As noted above, effective and comprehensive compliance policies and procedures and supervisory systems are key to investor protection and market integrity. Therefore, it is essential that TPHs put adequate emphasis on the importance of compliance throughout the firm. To promote regular discussion and review of its supervisory system, proposed Rule 4.24(g) would require each TPH to conduct an annual review and submit to the Exchange on an annual basis a written report on the TPH's supervisory system.

Paragraph (g)(1) of proposed Rule 4.24 would require that each TPH conduct annual meetings or interviews with all associated persons to discuss compliance matters relevant to their activities. The TPH would be required to maintain a written record of the dates the meetings or interviews were held, who was present at each meeting or interview, and the results thereof.[11]

Proposed Rule 4.24(g)(2) would require TPHs to prepare a written report on the firm's supervision and compliance efforts during the preceding year and on the adequacy of the firm's ongoing compliance processes and procedures. TPHs would be required to submit such report to the Exchange by April 1 of each year. The proposed Rule would require that the report include four elements: (1) a tabulation of customer complaints (including arbitrations and civil actions) and internal investigations, if any; (2) identification and analysis of significant compliance problems, plans for future systems or procedures to prevent and detect violations and problems, and an assessment of the preceding year's efforts of this nature; (3) discussion of the preceding year's compliance efforts, new procedures, educational programs, etc. in the areas of antifraud and trading practices, books and records, finance and operations, supervision, internal controls, and anti-money laundering; and (4) a certification signed by the TPH's Chief Executive Officer (“CEO”) or equivalent officer.[12]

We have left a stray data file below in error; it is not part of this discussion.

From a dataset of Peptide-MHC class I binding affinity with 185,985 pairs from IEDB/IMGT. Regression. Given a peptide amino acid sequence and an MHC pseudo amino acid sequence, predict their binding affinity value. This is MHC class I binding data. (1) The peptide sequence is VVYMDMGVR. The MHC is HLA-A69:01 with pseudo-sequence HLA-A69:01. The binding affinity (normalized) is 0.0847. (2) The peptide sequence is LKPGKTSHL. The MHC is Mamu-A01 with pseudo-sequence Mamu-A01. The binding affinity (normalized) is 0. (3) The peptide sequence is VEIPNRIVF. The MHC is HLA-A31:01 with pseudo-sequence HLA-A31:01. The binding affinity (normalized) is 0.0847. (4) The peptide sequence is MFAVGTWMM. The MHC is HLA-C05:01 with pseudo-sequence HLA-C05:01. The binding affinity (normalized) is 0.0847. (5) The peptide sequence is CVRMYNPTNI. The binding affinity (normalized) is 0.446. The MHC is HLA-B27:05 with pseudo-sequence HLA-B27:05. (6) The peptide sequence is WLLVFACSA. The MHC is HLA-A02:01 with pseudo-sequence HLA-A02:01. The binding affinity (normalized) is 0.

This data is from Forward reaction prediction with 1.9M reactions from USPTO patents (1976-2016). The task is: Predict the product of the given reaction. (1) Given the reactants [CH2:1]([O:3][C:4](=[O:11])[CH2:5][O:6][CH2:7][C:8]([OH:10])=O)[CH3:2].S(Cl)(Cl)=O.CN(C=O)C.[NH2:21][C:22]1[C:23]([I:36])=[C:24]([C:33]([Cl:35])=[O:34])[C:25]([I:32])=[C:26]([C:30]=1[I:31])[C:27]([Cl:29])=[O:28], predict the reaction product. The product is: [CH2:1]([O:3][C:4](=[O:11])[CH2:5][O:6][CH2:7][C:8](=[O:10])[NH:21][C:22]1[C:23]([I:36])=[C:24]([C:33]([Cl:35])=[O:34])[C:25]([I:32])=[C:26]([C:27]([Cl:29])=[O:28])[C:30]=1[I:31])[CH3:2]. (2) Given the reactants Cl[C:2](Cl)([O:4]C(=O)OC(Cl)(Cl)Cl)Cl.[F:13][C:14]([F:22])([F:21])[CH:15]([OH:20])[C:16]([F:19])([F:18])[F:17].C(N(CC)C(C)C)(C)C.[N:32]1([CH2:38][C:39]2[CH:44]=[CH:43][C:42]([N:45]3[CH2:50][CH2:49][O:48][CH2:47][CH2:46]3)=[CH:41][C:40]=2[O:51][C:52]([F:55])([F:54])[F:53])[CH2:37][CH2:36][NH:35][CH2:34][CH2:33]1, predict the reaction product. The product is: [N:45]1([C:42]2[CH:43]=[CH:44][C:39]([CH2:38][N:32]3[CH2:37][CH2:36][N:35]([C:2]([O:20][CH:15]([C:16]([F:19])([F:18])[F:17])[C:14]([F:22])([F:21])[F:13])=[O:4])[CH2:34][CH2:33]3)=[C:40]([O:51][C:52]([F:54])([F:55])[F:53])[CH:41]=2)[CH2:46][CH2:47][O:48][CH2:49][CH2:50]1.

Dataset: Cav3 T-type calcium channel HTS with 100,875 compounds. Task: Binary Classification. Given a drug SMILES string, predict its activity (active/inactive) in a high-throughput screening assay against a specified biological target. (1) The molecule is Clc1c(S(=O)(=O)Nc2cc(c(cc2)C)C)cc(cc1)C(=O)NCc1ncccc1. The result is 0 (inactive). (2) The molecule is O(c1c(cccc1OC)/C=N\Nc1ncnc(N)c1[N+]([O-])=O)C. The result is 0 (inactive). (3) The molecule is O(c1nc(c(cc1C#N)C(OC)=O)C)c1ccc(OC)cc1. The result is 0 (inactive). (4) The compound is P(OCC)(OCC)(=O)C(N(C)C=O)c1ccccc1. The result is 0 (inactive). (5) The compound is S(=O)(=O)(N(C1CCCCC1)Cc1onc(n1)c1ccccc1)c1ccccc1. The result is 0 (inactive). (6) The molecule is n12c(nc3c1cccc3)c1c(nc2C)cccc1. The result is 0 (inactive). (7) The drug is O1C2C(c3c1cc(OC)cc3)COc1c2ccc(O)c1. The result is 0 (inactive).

The certification signed by the TPH's CEO (or equivalent officer) would be required to include four components, the last three of which would be intended to foster regular and significant interaction between senior management and the Chief Compliance Officer (“CCO”) regarding the TPH's comprehensive compliance program:

The first component relates to requirements found in paragraph (e) of the proposed rule.[13] Specifically, the CEO (or equivalent officer) would be required to certify that the TPH has in place processes to: (1) establish and maintain policies and procedures reasonably designed to achieve compliance with applicable Exchange rules and federal securities laws and regulations; (2) modify such policies and procedures as business, regulatory and legislative changes and events dictate; and (3) test the effectiveness of such policies and procedures on a periodic basis.[14]

The second component would require the CEO (or equivalent officer) to certify that he or she conducted one or more meetings with the firm's CCO during the preceding 12 months in which they discussed and reviewed the matters described in the certification, including the TPH's prior compliance efforts.[15] The CEO (or equivalent officer) and CCO would also be required to identify and address any significant compliance problems or plans for emerging business areas.[16]

The third component of the certification would require the CEO (or equivalent officer) to certify that he or she reviewed a report evidencing the processes covered in the first component of the certification.[17] This report would also be reviewed by the CCO and such other officers as the TPH deems necessary in order for the CEO to make the required certification. Further, the CEO would be required to certify that the report was submitted to the TPH's board of directors or audit committee by April 1st of each year. If a TPH does not utilize these types of governing bodies in the conduct of its business, the TPH would be required to have the report reviewed by any governing body or committee that serves a similar function in lieu of a board of directors or audit committee.[18]

The fourth component of the certification [19] would require the CEO (or equivalent officer) to certify that he or she consulted with the CCO and other officers referenced in proposed Rule 4.24(g)(2)(D)(iii) and other such employees, outside consultants, lawyers and accountants, to the extent he or she deems appropriate, in order to attest to the statements made in the certification.[20]

Finally, proposed paragraph (g)(3) would deem any TPH to have met the requirements of proposed Rules 4.24(g)(1) and (2) if the TPH specifically includes its options compliance Start Printed Page 172program within an annual compliance review and written report that complies with substantially similar requirements of the Financial Industry Regulatory Authority, Inc. or any other SRO.[21] In that case, the TPH would still be required to submit a copy of such written report to the Exchange by April 1 of each year.

2. Statutory Basis